It is with profound regret that we have to record the death of Chris. Staniland, who was killed while test flying. Staniland was only 36 years of age when the accident happened. Fifteen years ago we wrote of him: “Most normal individuals have some hobby or other which occupies most of their spare time; some people are engaged by profession in occupations attended by a certain amount of risk. It will usually be found that the hobbies of the latter are comparatively mild and peaceful and, conversely, that those whose hobbies are exciting are engaged in one or other of the more humdrum occupations. Christopher Staniland, however, utterly refutes all these generalisations by engaging in three quite separate and distinct methods of excitement, of which one is, so to speak, his job.” It was at his job that he met his death, serving his country as nobly as any pilot on active service, for Staniland’s flying was largely responsible for the efficiency of the Fairey aircraft flown by our Fleet Air Arm. And up to the war Staniland was still driving racing cars very well indeed. Educated at Tonbridge, he joined the R.A.F. soon after leaving college in 1922. He was soon riding his first motorcycle, borrowed from his brother – one of the famous 1911 automatic-inlet-valve Douglases. The first machine of his own was a Rudge-Multi, and after that came another Rudge, a two-stroke Velocette, a single-geared s.v. Norton, two other Nortons, and his 588-c.c. o.h.v. Norton. Staniland’s first appearance at Brooklands was in 1923, when he rode the ex-Dennison Velocette, without success. On his 490-c.c. o.h.v. Norton he made f.t.d. at Abergele Hill Climb and then “bagged” his first Brooklands win. In those days that meant a journey from his R.A.F. station in Cheshire and back, but he rode at most B.M.C.R.C. meetings, nevertheless. Soon he was riding various Nortons for R. Morley Spring, these machines, tuned by George Pearce, becoming almost unbeatable in the 500-c.c. and 750-c.c. classes. In 1924, when he was only 18 years of age, remember, Staniland won no fewer than four races in one afternoon. He had Le Vack’s own 1,000-c.c. Brough-Superior for the 1925 200 Mile Race, but tyre and carburetter trouble, and unfamiliarity with the bicycle, held him back. However, in the 1925 200 Mile Sidecar Race he won the 600-c.c. class on his Norton at record speed. In that year he also won three consecutive private owners’ events and took numerous world’s records.
In 1926 he commenced to use a 2-litre, Straight Eight G.P. Bugatti as his road car and, tuned by the worthy Pearce, it began to perform well in B.A.R.C. races, winning the Bugatti Handicap at the Whitsun Meeting at 93.7 m.p.h. He also took two world’s records with this car, but these were retaken before the end of the season.
On two wheels Staniland won cups for the best aggregate performance in the 500-c.c. and 750-c.c. solo classes and established the fastest laps in these classes and the 600-c.c. sidecar class, at 99.01, 103.76 and 86.02 m.p.h., respectively. His 600-c.c. Norton was by now a good deal faster than several of the 750-c.c. V-twins. The next season Staniland, although now hampered by heavier Service commitments, gained the cup for the best aggregate performance in Class D and won the 350-c.c. 200 Mile Race at 83.42 m.p.h. In 1928 he won the 250-c.c. 200 Mile Race at 74.34 m.p.h. and took the Class A cup, while in car events his Bugatti won four outer circuit races, the last at 108.57 m.p.h., the speed increasing progressively throughout the season. The Bugatt also took a number of British and International class records at Brooklands at nearly 116 m.p.h.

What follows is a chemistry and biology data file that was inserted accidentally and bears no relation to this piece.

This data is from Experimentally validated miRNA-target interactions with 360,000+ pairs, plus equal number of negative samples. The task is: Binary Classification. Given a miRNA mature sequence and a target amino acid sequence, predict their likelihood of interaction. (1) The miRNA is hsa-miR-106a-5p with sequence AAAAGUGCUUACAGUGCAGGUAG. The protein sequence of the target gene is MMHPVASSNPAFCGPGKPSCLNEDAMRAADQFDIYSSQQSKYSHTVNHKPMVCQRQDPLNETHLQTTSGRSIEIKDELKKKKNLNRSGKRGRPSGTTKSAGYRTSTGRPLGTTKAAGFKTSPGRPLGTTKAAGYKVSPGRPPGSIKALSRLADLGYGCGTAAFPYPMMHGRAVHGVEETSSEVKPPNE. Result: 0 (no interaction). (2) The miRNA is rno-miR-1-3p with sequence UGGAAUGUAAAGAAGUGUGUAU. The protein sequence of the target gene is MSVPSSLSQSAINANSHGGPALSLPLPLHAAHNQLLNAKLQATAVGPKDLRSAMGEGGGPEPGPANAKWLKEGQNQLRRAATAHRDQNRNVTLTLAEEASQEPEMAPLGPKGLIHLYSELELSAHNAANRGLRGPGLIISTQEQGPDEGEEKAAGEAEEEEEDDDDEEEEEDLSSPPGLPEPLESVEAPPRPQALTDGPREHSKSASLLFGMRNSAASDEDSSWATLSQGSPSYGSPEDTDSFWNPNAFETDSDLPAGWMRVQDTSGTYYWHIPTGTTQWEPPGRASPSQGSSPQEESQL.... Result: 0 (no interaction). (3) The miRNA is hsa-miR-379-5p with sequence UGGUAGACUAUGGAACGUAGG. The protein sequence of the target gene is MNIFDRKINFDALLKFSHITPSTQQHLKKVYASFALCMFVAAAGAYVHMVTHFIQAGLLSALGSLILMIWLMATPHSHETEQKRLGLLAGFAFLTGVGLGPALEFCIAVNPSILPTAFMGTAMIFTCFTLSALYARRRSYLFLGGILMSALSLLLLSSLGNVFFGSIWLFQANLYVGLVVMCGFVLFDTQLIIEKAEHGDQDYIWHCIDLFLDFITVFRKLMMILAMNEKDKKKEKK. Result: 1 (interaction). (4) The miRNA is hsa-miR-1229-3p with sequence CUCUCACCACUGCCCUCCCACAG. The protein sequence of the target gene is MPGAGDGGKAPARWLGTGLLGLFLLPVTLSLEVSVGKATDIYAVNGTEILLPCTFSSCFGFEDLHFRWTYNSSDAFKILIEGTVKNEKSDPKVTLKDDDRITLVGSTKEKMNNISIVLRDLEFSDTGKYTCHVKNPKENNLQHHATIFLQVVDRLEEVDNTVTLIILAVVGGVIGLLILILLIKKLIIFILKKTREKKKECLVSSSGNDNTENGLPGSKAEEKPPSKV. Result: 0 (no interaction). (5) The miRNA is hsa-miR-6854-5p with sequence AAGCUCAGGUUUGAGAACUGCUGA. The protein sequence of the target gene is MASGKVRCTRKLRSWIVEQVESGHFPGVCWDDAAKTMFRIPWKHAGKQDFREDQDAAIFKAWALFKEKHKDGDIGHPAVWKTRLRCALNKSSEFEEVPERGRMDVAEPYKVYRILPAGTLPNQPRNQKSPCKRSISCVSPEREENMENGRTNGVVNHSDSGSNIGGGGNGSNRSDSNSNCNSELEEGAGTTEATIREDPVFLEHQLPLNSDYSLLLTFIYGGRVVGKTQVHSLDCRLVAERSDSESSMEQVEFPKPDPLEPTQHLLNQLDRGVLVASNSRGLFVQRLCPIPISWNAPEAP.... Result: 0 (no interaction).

Staniland won the 1929 Class A 200 Mile Race at 79.26 m.p.h. by one-fifth of a second and walked off with the Class B/S aggregate cup. In 1930 he again won the Class A Solo “200” at 78.02 m.p.h. and won two short handicap races with the Bugatti, in one of which he lapped at over 118 m.p.h. When Donington opened he was a frequent performer there with 1 1/2 and 2-litre Bugatti cars, and in 1931 he partnered the Earl of March in winning the J.C.C. “Double-Twelve” with an M.G. Midget at 65.62 m.p.h. for 1,574.9 miles. In 1932 he finished fifth in partnership with Sir Malcolm Campbell in the 500 Mile Race; they drove a Riley and averaged 97.14 m.p.h. Increasing calls on his time kept Staniland’s name out of the entry lists about this time, flying claiming all his attention, although we find him on the Brooklands Panel of Observers, with the rank of Flight-Lieut. Incidentally, he lapped Brooklands in a Bugatti at over 120 m.p.h. in 1928 and at over 130 m.p.h. in 1935. He drove an Alfa-Romeo with Austin Dobson in the 1937 “500,” finishing sixth at 119.2 m.p.h. However, Staniland really made his come-back in 1938 driving the Multi-Union, with which be won two outer circuit handicaps and also set the Class D lap record at 141.45 m.p.h. Although he was mainly an outer-circuit driver, Staniland had driven in the T.T., being fifth in 1931, retiring in 1932, and crashing in 1933, each time with a Riley, and he demonstrated his ability to handle a really fast car on a road course by winning the 1938 Phoenix Park Race at 97.45 m.p.h. with the Multi-Union, not by any means an easy car to handle. He also took spells at the wheel of Eyston’s Kestrel-engined car at Utah in 1935, when that car broke the World’s 24-Hour record at 140.19 m.p.h., while in 1928 he was a member, for a time, of the R.A.F. High Speed Flight. Invariably dressed in immaculate white overalls and helmet (and usually chewing gum), “C.S.C.” gave one the impression that he made speed his business and his pleasure and took it seriously. His years of racing gave him unmatched hands and judgment; it is terribly sad that he should die in a different sphere from that in which we all loved to see him perform.